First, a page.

Kerry’s Hazy Syrian Diplomacy

The press around the world has exaggerated its welcome of the U.N. Security Council’s resolution for a settlement in Syria. The text from U.S. Secretary of State John Kerry supporting the resolution does not adopt any real solution for the situation in Syria. Despite U.S. President Barack Obama’s speech on Bashar Assad being removed as part of a transitional stage in Syria, the text that the agreement was based on is foggy at best. There is not a single thing in it regarding the primary obstacle for the war in Syria, which is mainly removing Bashar Assad from power. As for a ceasefire, according to the agreement, this is to correspond with a political transition and enter into force when both the representatives from the Syrian government and opposition put procedures in place for such a transition. This decision, which Kerry was so quick to endorse, seems as if it is a Christmas present that the U.S. secretary of state wanted to congratulate himself for, successfully creating a resounding diplomatic show. However, this resolution has nothing to do with what is happening on the ground in Syria and is merely giving Russia and Iran a key to a solution in Syria.

Clearly, the policy of this American administration toward Syria and Iran is disastrous. Obama’s diplomacy does not care about what is happening. It does not concern itself with the killing and migration of millions of Syrians, which has been occurring for more than four years. Bashar Assad led the killing, suppression and destruction of his country until the appearance of the Islamic State, which has penetrated and threatened the region and the entire world. All the Obama administration and Secretary of State Kerry want is to show the diplomatic achievements, and not just the concessions to the Russians and Iranians, without any solution for the conflict in Syria. All Obama wanted was to to reveal an agreement with Iran and lift the sanctions on the country, whatever Iran’s destructive policies in the region might be. The most important thing for Obama was to limit Iran’s nuclear capability. The U.S. administration will be quick in lifting the sanctions on Iran in the middle of January. Europe will do the same to restore normal economic relations with Iran in conjunction with punishing some Lebanese banks that possess finances belonging to Hezbollah.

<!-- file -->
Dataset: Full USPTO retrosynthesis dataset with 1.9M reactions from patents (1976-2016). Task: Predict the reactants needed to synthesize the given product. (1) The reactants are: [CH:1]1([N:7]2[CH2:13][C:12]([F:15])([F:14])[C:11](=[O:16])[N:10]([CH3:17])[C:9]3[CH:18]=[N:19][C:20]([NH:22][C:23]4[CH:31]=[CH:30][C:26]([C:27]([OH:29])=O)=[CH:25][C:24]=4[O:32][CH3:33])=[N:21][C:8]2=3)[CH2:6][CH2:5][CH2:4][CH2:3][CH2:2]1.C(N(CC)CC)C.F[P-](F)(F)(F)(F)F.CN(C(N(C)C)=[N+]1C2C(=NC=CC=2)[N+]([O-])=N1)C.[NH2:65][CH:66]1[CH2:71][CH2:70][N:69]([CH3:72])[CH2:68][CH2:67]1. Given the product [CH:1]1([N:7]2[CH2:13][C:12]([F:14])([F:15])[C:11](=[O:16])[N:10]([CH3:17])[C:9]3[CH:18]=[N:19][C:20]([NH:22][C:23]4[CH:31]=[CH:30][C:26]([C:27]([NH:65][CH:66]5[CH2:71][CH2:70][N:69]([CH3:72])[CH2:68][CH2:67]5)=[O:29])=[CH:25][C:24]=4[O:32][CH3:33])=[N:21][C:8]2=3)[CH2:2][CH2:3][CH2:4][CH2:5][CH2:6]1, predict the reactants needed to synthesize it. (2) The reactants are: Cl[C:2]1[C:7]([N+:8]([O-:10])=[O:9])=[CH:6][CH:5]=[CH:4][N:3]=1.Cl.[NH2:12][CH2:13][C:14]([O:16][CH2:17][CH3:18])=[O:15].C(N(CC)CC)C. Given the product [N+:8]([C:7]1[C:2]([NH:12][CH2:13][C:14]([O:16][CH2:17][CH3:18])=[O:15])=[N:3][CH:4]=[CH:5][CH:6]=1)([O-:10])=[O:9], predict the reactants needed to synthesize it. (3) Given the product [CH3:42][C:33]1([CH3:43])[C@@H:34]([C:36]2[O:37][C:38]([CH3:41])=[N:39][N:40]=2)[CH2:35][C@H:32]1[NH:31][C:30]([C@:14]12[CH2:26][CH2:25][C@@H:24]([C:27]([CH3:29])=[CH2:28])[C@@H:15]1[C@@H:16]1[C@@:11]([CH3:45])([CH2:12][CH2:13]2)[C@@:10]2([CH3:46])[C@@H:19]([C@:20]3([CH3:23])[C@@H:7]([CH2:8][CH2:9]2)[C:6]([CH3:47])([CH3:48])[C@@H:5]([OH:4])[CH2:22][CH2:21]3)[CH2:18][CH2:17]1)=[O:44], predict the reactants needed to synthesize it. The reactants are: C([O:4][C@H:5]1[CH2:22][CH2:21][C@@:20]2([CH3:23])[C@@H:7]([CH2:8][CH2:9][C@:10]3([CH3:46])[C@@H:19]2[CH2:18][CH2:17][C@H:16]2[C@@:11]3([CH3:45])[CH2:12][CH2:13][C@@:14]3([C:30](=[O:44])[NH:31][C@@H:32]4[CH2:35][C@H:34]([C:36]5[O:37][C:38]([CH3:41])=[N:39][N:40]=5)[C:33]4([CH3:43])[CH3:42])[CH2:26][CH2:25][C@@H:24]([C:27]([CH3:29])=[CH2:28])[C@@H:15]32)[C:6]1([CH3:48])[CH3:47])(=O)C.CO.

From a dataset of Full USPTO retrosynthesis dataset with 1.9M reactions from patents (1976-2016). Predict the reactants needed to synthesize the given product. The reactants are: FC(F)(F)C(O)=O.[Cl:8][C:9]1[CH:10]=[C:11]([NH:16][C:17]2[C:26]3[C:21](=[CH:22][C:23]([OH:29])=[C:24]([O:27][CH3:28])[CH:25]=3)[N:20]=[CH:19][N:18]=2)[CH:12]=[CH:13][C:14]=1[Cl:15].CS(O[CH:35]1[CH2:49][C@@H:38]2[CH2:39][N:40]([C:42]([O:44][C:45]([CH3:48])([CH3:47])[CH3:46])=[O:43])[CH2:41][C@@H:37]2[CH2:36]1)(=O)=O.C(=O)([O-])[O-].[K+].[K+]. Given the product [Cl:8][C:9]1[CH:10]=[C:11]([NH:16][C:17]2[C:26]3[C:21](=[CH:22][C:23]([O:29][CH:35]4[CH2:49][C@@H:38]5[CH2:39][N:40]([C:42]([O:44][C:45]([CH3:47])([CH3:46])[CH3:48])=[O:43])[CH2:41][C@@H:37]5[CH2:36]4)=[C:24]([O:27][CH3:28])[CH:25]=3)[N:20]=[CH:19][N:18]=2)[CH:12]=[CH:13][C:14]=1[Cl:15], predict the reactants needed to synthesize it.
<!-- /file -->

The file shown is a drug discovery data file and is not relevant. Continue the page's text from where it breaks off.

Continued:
This contradiction in attitude is certainly strange and peculiar. It is the view of the U.S. administration that there is no relationship between Hezbollah and Iran, nor a relationship between the Iranian regime and Bashar Assad. Some, including the secretary general of the United Nations, have praised the Security Council’s resolution regarding Syria, and how the Special Representative de Mistura will gather representatives from the Syrian government and opposition in January for negotiations at the United Nations. These negotiations regarding the path to a transition, after six months, will supposedly lead to a credible government that will include a wide array of actors and be nonsectarian. However, the Security Council resolution is vague as to who will represent the opposition at these negotiations with the regime. This is especially relevant as France and Arab countries at a conference in Riyadh sought, for the time, to unify the Syrian opposition and form a political body to participate in the talks in Vienna. However, the Security Council’s resolution passes completely over the opposition that participated at the conference in Riyadh and criticized Russia and Iran. Also, the opposition did not seem cut and clear with Kerry, who was afraid of antagonizing the Russians at the conference. Kerry is therefore betting on being able to attract the Russians to a pathway that leads to guaranteeing U.S. interests in Syria and its goal of weakening the Islamic State group before sacrificing Bashar Assad. However, his gamble will lead to the opposite outcome, with a strong likelihood that Russian President Vladimir Putin, armed under the pretext of bombing the Islamic State group, is securing Bashar Assad’s position. Clearly, Obama’s policy with regards to Syria, Iran, and the Middle East region will be like the disaster George Bush supplanted in Iraq.

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